Internationalism vs Globalisation

Submitted by admin on Fri, 09/02/2016 - 22:05

Perhaps it is too simplistic to write this, but I see an unusual 'structural problem' in international society at the moment:-

There is a division into

  • an internationalist movement, composed of the various international organisations, NGO's, charities, groups and committees, etc., with a service orientation (including most national governments)
  • a globalisation movement, composed mostly of commercial multi-national companies, bankers, and traders (and the USA ?) These companies, and thus indirectly their shareholders, hold or control nearly all the world's assets, and all the debts of the national governments, and act with a profit orientation.

This can be summarised as the International against the Commercial, and it seems to be a major rift in the world. In particular, from my limited perspective, there may be two sides of one 'Planetarisation' movement, or "Global Brain". The 'actions' of globalisation do not seem to have long-term rationality in terms of damage to the environment, and globalisation seems to be out of control. Are the relevant international 'governing bodies' able or willing to provide directiona and an overview of the planet that globalisation seems to lack. Thought the "international" could be criticised by 'globalisation' on many grounds, this always seems like an excuse, and an evasion of responsibility.

Strangely, there is no forum for this division into "Globalism and Internationalism" to be resolved or worked on. Perhaps the UN is attempting to do this with some of its recent initiatives, but these have provoked bitter criticism from some of the 'Internationalists'. How deep is this split ? Is it important ? Should there be a forum and an effort to try to resolve it ? Where and how can this be convened ?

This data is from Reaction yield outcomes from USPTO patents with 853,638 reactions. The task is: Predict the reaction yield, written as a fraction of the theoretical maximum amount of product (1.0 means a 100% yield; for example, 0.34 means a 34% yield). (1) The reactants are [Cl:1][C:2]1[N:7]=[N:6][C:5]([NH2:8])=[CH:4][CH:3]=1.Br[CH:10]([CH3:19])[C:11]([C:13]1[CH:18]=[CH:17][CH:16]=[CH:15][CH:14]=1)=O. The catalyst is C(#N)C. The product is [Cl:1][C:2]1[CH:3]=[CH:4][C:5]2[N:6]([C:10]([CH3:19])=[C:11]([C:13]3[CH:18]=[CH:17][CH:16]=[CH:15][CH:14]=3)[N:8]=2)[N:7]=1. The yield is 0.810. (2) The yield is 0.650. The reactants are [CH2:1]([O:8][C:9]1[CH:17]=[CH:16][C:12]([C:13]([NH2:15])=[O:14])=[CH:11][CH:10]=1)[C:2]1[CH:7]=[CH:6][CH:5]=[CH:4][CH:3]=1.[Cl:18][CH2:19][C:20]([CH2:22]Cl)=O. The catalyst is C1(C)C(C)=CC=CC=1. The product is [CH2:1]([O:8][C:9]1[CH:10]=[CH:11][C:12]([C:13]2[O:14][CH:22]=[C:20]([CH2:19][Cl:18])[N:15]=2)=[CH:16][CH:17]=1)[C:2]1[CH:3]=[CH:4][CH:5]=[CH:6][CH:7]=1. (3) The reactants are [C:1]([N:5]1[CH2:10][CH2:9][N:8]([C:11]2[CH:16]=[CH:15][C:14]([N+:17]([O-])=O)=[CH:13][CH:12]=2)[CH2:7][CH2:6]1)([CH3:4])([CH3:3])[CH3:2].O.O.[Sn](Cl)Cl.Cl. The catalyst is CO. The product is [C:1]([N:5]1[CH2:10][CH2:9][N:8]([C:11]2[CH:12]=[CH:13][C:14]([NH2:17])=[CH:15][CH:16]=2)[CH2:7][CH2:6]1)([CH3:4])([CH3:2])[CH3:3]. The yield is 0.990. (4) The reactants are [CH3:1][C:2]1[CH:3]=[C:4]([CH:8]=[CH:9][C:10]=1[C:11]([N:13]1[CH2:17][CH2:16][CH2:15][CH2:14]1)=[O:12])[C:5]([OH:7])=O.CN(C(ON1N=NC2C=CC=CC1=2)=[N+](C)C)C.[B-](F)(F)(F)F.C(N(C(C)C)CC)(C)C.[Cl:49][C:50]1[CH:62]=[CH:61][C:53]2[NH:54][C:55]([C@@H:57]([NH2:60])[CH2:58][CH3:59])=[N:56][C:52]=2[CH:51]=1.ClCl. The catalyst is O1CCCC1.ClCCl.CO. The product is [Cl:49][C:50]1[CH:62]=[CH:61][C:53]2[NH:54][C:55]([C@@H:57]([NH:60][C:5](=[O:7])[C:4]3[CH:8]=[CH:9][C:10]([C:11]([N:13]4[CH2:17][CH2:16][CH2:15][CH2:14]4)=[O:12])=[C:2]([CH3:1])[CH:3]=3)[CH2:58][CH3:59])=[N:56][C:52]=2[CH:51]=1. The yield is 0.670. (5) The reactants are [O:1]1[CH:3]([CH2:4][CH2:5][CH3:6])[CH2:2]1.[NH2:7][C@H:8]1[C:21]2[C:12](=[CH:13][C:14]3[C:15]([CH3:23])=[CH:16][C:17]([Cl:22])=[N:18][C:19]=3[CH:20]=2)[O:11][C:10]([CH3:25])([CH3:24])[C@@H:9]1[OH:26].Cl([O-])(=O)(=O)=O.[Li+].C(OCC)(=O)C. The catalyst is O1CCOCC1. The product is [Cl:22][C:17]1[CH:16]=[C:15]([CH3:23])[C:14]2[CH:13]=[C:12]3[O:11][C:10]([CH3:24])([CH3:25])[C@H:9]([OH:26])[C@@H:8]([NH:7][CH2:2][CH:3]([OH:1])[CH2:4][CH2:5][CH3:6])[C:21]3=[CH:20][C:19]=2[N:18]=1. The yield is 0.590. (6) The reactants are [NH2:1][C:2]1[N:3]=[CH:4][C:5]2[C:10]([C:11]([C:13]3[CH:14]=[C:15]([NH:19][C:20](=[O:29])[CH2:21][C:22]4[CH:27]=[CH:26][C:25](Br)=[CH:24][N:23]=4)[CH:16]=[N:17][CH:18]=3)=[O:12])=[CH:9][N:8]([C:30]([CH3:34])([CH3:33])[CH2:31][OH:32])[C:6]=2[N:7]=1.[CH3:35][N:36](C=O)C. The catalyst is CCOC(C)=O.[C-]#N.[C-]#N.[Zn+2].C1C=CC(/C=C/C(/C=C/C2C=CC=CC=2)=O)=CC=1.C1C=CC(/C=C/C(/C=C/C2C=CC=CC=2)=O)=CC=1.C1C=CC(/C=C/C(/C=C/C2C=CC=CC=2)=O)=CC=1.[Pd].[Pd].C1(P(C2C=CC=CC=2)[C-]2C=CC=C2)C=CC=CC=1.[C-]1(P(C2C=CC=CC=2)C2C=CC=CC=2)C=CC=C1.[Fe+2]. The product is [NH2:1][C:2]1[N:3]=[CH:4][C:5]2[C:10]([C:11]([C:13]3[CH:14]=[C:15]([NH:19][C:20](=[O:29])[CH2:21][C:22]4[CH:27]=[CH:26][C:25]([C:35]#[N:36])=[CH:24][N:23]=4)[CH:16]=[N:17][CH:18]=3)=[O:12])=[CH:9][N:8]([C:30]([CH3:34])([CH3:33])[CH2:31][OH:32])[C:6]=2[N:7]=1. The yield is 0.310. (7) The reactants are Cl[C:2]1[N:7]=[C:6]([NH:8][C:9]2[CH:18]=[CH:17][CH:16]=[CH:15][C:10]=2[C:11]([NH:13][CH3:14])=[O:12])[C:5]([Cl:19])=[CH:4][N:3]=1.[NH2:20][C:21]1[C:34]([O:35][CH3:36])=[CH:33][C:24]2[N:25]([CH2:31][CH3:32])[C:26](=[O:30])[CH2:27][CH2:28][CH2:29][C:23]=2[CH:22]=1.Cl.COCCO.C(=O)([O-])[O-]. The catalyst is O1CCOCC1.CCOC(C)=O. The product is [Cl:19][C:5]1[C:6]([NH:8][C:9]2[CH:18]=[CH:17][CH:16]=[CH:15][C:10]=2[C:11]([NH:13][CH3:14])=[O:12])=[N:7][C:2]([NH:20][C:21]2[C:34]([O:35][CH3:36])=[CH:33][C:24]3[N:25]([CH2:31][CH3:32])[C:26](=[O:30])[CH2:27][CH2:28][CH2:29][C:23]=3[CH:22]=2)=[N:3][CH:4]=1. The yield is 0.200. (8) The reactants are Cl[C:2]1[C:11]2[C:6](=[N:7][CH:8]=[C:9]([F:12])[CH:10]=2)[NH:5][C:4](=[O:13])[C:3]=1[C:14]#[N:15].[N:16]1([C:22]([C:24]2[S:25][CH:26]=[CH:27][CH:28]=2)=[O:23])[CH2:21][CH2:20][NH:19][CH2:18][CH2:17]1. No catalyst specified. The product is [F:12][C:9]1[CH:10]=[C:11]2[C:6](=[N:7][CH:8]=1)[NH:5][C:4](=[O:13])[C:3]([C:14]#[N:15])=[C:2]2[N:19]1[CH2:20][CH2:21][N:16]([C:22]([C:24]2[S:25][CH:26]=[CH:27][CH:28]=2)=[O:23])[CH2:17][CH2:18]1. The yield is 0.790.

I spent a short time helping at the UIA in Brussels (http://www.uia.org), and the UIA's founding charter allows the possibility for it to play a role in a situation such as this, if the UN is unable to help, and at the moment it does not seem to in a position to do so. Could the UIA play a role in beginning such a forum ? Is this still part of the UIA's mission ? Who else could validly do this  ?

I think this is worth further study, and I am interested in it, but I have little idea of how to proceed (and I am certainly not qualified or experienced in this field). I would be happy to gather names to try to evolve a group and make a deeper study of what is happening, or set up a private section on the message board here.

Sectoral Inefficiency in Internationalism

How can anyone take effective acion in this field ? Who is in a position to do anything ?

This is again derived from my time at the UIA. The UIA seems to me to have generally fulfilled the initial goals of its founders, and my thoughts here are a response to that unusual situation :- what further goals would be suitable for UIA, and what is both feasible and either already stated as its mission, or written in the earlier statutes.

The UIA has a clear remit "the Union intends to contribute to the progress of pacific international and the organisation of international life". With some justice, one can claim that there is now a lot of international activity, but that it is currently not well co-ordinated and not efficiently organised, and it is characterized by competition for resources and 'status'.

If one accepts that there is inefficiency and inappropriate competition in the international sector, then what can one do about it ? Does something really need to be done, or is it basically OK as it is, a fact of life ? Should the UIA do something to rationalise it ? or the UN or someone else do something ?

If the UIA cannot do it, then should we consider beginning this ourselves ? Perhaps using private message boards to begin with, later with conferences, so that eventually the UIA (or someone) can set up a system to encourage and moderate the better co-operation of international bodies, perhaps by clarifying the world need, and then establishing the tasks, and then evaluating the resources and organisations available in each sector, eventually reaching a more rational situation than at present. There are clearly areas such as Emergency Aid where things seem to work well, but there are many others .......